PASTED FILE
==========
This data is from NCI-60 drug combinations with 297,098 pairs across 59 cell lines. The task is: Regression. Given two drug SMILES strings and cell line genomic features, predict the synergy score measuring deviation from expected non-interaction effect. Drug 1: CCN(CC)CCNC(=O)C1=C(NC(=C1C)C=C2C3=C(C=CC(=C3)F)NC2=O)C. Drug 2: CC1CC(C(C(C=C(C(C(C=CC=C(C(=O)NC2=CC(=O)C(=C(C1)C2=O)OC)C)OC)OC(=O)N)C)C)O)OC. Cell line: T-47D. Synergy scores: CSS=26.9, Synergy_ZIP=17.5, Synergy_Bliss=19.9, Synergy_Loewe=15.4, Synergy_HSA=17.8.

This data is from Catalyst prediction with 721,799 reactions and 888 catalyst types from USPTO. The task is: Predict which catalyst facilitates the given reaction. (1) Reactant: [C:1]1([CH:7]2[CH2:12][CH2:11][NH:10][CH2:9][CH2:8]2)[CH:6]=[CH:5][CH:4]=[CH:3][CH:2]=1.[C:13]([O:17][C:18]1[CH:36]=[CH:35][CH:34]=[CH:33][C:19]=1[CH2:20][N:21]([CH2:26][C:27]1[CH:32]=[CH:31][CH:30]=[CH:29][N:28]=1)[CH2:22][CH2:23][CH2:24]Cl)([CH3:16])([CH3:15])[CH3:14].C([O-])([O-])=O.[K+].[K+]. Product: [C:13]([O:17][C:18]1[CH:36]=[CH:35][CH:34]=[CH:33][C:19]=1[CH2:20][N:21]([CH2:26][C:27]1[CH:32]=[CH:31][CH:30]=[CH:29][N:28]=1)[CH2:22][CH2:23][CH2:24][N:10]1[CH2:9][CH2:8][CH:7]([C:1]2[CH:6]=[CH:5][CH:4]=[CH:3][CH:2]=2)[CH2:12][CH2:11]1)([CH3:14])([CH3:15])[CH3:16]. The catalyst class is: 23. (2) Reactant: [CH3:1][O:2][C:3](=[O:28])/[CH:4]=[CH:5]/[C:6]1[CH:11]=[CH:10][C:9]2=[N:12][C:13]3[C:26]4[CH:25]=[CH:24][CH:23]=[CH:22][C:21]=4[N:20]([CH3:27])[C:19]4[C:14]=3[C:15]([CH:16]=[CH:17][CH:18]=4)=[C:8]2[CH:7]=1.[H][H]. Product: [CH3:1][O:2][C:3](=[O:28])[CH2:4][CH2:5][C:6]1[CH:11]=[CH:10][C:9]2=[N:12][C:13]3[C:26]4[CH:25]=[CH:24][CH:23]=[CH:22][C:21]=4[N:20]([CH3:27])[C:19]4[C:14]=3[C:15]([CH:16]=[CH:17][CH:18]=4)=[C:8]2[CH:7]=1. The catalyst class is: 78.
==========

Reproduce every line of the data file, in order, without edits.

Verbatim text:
This data is from NCI-60 drug combinations with 297,098 pairs across 59 cell lines. The task is: Regression. Given two drug SMILES strings and cell line genomic features, predict the synergy score measuring deviation from expected non-interaction effect. Drug 1: CCN(CC)CCNC(=O)C1=C(NC(=C1C)C=C2C3=C(C=CC(=C3)F)NC2=O)C. Drug 2: CC1CC(C(C(C=C(C(C(C=CC=C(C(=O)NC2=CC(=O)C(=C(C1)C2=O)OC)C)OC)OC(=O)N)C)C)O)OC. Cell line: T-47D. Synergy scores: CSS=26.9, Synergy_ZIP=17.5, Synergy_Bliss=19.9, Synergy_Loewe=15.4, Synergy_HSA=17.8.

This data is from Catalyst prediction with 721,799 reactions and 888 catalyst types from USPTO. The task is: Predict which catalyst facilitates the given reaction. (1) Reactant: [C:1]1([CH:7]2[CH2:12][CH2:11][NH:10][CH2:9][CH2:8]2)[CH:6]=[CH:5][CH:4]=[CH:3][CH:2]=1.[C:13]([O:17][C:18]1[CH:36]=[CH:35][CH:34]=[CH:33][C:19]=1[CH2:20][N:21]([CH2:26][C:27]1[CH:32]=[CH:31][CH:30]=[CH:29][N:28]=1)[CH2:22][CH2:23][CH2:24]Cl)([CH3:16])([CH3:15])[CH3:14].C([O-])([O-])=O.[K+].[K+]. Product: [C:13]([O:17][C:18]1[CH:36]=[CH:35][CH:34]=[CH:33][C:19]=1[CH2:20][N:21]([CH2:26][C:27]1[CH:32]=[CH:31][CH:30]=[CH:29][N:28]=1)[CH2:22][CH2:23][CH2:24][N:10]1[CH2:9][CH2:8][CH:7]([C:1]2[CH:6]=[CH:5][CH:4]=[CH:3][CH:2]=2)[CH2:12][CH2:11]1)([CH3:14])([CH3:15])[CH3:16]. The catalyst class is: 23. (2) Reactant: [CH3:1][O:2][C:3](=[O:28])/[CH:4]=[CH:5]/[C:6]1[CH:11]=[CH:10][C:9]2=[N:12][C:13]3[C:26]4[CH:25]=[CH:24][CH:23]=[CH:22][C:21]=4[N:20]([CH3:27])[C:19]4[C:14]=3[C:15]([CH:16]=[CH:17][CH:18]=4)=[C:8]2[CH:7]=1.[H][H]. Product: [CH3:1][O:2][C:3](=[O:28])[CH2:4][CH2:5][C:6]1[CH:11]=[CH:10][C:9]2=[N:12][C:13]3[C:26]4[CH:25]=[CH:24][CH:23]=[CH:22][C:21]=4[N:20]([CH3:27])[C:19]4[C:14]=3[C:15]([CH:16]=[CH:17][CH:18]=4)=[C:8]2[CH:7]=1. The catalyst class is: 78.